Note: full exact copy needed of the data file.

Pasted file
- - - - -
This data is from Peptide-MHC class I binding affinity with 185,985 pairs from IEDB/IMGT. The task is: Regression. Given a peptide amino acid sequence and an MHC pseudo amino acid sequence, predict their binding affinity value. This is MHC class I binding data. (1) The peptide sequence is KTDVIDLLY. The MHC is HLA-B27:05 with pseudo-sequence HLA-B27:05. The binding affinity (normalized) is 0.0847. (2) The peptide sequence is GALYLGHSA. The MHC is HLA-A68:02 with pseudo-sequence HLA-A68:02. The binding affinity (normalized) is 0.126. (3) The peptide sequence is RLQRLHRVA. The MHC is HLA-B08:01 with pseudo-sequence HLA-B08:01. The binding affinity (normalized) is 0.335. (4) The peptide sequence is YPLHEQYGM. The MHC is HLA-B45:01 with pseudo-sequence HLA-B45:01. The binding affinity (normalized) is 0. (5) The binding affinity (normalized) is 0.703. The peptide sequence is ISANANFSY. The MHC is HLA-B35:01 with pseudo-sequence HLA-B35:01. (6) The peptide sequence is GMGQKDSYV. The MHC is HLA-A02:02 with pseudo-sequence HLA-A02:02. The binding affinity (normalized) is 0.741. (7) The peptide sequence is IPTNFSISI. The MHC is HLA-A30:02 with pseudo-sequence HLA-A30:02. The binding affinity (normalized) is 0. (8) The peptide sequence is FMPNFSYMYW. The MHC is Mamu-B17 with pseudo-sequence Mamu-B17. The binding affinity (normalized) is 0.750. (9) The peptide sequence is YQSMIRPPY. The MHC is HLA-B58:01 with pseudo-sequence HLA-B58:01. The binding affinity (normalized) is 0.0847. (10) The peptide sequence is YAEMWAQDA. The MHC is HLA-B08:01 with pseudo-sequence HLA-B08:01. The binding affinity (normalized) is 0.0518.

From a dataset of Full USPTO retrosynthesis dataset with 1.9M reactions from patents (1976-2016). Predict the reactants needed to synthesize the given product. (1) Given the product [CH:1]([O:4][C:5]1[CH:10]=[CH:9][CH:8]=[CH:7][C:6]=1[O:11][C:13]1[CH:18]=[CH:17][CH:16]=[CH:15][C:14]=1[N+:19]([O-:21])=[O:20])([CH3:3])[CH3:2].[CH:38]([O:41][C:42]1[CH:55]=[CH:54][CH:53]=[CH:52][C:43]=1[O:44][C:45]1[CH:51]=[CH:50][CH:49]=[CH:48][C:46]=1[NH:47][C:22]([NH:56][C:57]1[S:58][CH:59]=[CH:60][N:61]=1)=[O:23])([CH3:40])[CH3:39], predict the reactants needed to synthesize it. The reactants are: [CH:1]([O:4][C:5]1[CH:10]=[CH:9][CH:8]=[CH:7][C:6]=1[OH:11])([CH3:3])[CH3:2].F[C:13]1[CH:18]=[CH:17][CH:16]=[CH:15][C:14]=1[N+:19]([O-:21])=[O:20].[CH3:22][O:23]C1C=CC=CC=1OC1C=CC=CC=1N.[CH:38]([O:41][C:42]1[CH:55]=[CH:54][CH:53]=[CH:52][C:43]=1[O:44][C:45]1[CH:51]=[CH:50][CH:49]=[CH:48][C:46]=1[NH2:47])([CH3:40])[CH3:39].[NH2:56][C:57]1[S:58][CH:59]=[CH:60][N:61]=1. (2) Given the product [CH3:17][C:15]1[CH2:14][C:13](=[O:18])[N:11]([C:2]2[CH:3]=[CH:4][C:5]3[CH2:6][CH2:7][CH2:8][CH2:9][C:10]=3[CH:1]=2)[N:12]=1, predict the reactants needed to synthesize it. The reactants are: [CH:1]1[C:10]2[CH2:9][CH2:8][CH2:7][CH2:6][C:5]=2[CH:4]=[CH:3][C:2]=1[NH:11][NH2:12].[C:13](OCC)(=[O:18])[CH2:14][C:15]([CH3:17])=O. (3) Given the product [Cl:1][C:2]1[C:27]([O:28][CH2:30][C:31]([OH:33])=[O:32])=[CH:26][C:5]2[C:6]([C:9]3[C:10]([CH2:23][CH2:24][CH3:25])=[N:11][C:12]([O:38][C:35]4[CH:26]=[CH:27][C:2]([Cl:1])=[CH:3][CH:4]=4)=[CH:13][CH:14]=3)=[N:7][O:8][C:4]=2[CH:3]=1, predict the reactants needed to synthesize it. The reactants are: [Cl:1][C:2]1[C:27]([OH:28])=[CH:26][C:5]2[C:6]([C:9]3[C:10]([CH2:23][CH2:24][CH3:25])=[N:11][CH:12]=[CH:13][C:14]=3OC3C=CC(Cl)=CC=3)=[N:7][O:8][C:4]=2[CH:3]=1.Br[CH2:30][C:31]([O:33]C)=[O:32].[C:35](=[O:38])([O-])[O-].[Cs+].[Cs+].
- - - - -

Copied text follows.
This data is from Peptide-MHC class I binding affinity with 185,985 pairs from IEDB/IMGT. The task is: Regression. Given a peptide amino acid sequence and an MHC pseudo amino acid sequence, predict their binding affinity value. This is MHC class I binding data. (1) The peptide sequence is KTDVIDLLY. The MHC is HLA-B27:05 with pseudo-sequence HLA-B27:05. The binding affinity (normalized) is 0.0847. (2) The peptide sequence is GALYLGHSA. The MHC is HLA-A68:02 with pseudo-sequence HLA-A68:02. The binding affinity (normalized) is 0.126. (3) The peptide sequence is RLQRLHRVA. The MHC is HLA-B08:01 with pseudo-sequence HLA-B08:01. The binding affinity (normalized) is 0.335. (4) The peptide sequence is YPLHEQYGM. The MHC is HLA-B45:01 with pseudo-sequence HLA-B45:01. The binding affinity (normalized) is 0. (5) The binding affinity (normalized) is 0.703. The peptide sequence is ISANANFSY. The MHC is HLA-B35:01 with pseudo-sequence HLA-B35:01. (6) The peptide sequence is GMGQKDSYV. The MHC is HLA-A02:02 with pseudo-sequence HLA-A02:02. The binding affinity (normalized) is 0.741. (7) The peptide sequence is IPTNFSISI. The MHC is HLA-A30:02 with pseudo-sequence HLA-A30:02. The binding affinity (normalized) is 0. (8) The peptide sequence is FMPNFSYMYW. The MHC is Mamu-B17 with pseudo-sequence Mamu-B17. The binding affinity (normalized) is 0.750. (9) The peptide sequence is YQSMIRPPY. The MHC is HLA-B58:01 with pseudo-sequence HLA-B58:01. The binding affinity (normalized) is 0.0847. (10) The peptide sequence is YAEMWAQDA. The MHC is HLA-B08:01 with pseudo-sequence HLA-B08:01. The binding affinity (normalized) is 0.0518.

From a dataset of Full USPTO retrosynthesis dataset with 1.9M reactions from patents (1976-2016). Predict the reactants needed to synthesize the given product. (1) Given the product [CH:1]([O:4][C:5]1[CH:10]=[CH:9][CH:8]=[CH:7][C:6]=1[O:11][C:13]1[CH:18]=[CH:17][CH:16]=[CH:15][C:14]=1[N+:19]([O-:21])=[O:20])([CH3:3])[CH3:2].[CH:38]([O:41][C:42]1[CH:55]=[CH:54][CH:53]=[CH:52][C:43]=1[O:44][C:45]1[CH:51]=[CH:50][CH:49]=[CH:48][C:46]=1[NH:47][C:22]([NH:56][C:57]1[S:58][CH:59]=[CH:60][N:61]=1)=[O:23])([CH3:40])[CH3:39], predict the reactants needed to synthesize it. The reactants are: [CH:1]([O:4][C:5]1[CH:10]=[CH:9][CH:8]=[CH:7][C:6]=1[OH:11])([CH3:3])[CH3:2].F[C:13]1[CH:18]=[CH:17][CH:16]=[CH:15][C:14]=1[N+:19]([O-:21])=[O:20].[CH3:22][O:23]C1C=CC=CC=1OC1C=CC=CC=1N.[CH:38]([O:41][C:42]1[CH:55]=[CH:54][CH:53]=[CH:52][C:43]=1[O:44][C:45]1[CH:51]=[CH:50][CH:49]=[CH:48][C:46]=1[NH2:47])([CH3:40])[CH3:39].[NH2:56][C:57]1[S:58][CH:59]=[CH:60][N:61]=1. (2) Given the product [CH3:17][C:15]1[CH2:14][C:13](=[O:18])[N:11]([C:2]2[CH:3]=[CH:4][C:5]3[CH2:6][CH2:7][CH2:8][CH2:9][C:10]=3[CH:1]=2)[N:12]=1, predict the reactants needed to synthesize it. The reactants are: [CH:1]1[C:10]2[CH2:9][CH2:8][CH2:7][CH2:6][C:5]=2[CH:4]=[CH:3][C:2]=1[NH:11][NH2:12].[C:13](OCC)(=[O:18])[CH2:14][C:15]([CH3:17])=O. (3) Given the product [Cl:1][C:2]1[C:27]([O:28][CH2:30][C:31]([OH:33])=[O:32])=[CH:26][C:5]2[C:6]([C:9]3[C:10]([CH2:23][CH2:24][CH3:25])=[N:11][C:12]([O:38][C:35]4[CH:26]=[CH:27][C:2]([Cl:1])=[CH:3][CH:4]=4)=[CH:13][CH:14]=3)=[N:7][O:8][C:4]=2[CH:3]=1, predict the reactants needed to synthesize it. The reactants are: [Cl:1][C:2]1[C:27]([OH:28])=[CH:26][C:5]2[C:6]([C:9]3[C:10]([CH2:23][CH2:24][CH3:25])=[N:11][CH:12]=[CH:13][C:14]=3OC3C=CC(Cl)=CC=3)=[N:7][O:8][C:4]=2[CH:3]=1.Br[CH2:30][C:31]([O:33]C)=[O:32].[C:35](=[O:38])([O-])[O-].[Cs+].[Cs+].